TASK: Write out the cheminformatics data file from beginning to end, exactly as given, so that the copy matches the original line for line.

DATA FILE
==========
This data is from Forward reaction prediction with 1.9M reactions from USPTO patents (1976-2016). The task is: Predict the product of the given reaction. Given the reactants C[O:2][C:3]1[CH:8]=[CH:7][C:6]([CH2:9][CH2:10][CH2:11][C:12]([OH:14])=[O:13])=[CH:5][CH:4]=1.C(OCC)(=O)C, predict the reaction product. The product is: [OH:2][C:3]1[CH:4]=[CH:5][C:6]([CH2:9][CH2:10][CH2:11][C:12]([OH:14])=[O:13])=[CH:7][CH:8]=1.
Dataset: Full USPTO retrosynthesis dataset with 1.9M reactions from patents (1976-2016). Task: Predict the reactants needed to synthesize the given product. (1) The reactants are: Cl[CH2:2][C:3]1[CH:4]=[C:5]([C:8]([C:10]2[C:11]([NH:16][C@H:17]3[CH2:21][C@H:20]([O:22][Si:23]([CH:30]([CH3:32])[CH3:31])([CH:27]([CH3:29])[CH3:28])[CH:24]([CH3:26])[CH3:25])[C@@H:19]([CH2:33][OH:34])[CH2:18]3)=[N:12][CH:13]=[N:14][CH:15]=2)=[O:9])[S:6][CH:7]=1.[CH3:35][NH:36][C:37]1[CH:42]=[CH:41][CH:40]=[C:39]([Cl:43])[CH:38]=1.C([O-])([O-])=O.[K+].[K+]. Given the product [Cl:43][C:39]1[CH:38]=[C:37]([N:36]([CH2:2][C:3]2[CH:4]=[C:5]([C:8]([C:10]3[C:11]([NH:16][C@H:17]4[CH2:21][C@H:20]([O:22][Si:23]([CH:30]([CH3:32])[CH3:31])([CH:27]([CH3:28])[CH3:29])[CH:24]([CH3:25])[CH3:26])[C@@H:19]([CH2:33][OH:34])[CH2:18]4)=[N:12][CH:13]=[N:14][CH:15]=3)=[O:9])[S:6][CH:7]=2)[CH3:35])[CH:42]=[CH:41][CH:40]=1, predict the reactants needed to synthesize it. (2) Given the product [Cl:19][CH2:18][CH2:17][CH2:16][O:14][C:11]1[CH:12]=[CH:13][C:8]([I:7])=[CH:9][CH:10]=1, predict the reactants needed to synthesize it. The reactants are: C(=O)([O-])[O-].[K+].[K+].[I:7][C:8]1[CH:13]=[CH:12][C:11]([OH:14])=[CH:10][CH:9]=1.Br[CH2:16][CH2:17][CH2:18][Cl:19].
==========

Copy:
This data is from Forward reaction prediction with 1.9M reactions from USPTO patents (1976-2016). The task is: Predict the product of the given reaction. Given the reactants C[O:2][C:3]1[CH:8]=[CH:7][C:6]([CH2:9][CH2:10][CH2:11][C:12]([OH:14])=[O:13])=[CH:5][CH:4]=1.C(OCC)(=O)C, predict the reaction product. The product is: [OH:2][C:3]1[CH:4]=[CH:5][C:6]([CH2:9][CH2:10][CH2:11][C:12]([OH:14])=[O:13])=[CH:7][CH:8]=1.
Dataset: Full USPTO retrosynthesis dataset with 1.9M reactions from patents (1976-2016). Task: Predict the reactants needed to synthesize the given product. (1) The reactants are: Cl[CH2:2][C:3]1[CH:4]=[C:5]([C:8]([C:10]2[C:11]([NH:16][C@H:17]3[CH2:21][C@H:20]([O:22][Si:23]([CH:30]([CH3:32])[CH3:31])([CH:27]([CH3:29])[CH3:28])[CH:24]([CH3:26])[CH3:25])[C@@H:19]([CH2:33][OH:34])[CH2:18]3)=[N:12][CH:13]=[N:14][CH:15]=2)=[O:9])[S:6][CH:7]=1.[CH3:35][NH:36][C:37]1[CH:42]=[CH:41][CH:40]=[C:39]([Cl:43])[CH:38]=1.C([O-])([O-])=O.[K+].[K+]. Given the product [Cl:43][C:39]1[CH:38]=[C:37]([N:36]([CH2:2][C:3]2[CH:4]=[C:5]([C:8]([C:10]3[C:11]([NH:16][C@H:17]4[CH2:21][C@H:20]([O:22][Si:23]([CH:30]([CH3:32])[CH3:31])([CH:27]([CH3:28])[CH3:29])[CH:24]([CH3:25])[CH3:26])[C@@H:19]([CH2:33][OH:34])[CH2:18]4)=[N:12][CH:13]=[N:14][CH:15]=3)=[O:9])[S:6][CH:7]=2)[CH3:35])[CH:42]=[CH:41][CH:40]=1, predict the reactants needed to synthesize it. (2) Given the product [Cl:19][CH2:18][CH2:17][CH2:16][O:14][C:11]1[CH:12]=[CH:13][C:8]([I:7])=[CH:9][CH:10]=1, predict the reactants needed to synthesize it. The reactants are: C(=O)([O-])[O-].[K+].[K+].[I:7][C:8]1[CH:13]=[CH:12][C:11]([OH:14])=[CH:10][CH:9]=1.Br[CH2:16][CH2:17][CH2:18][Cl:19].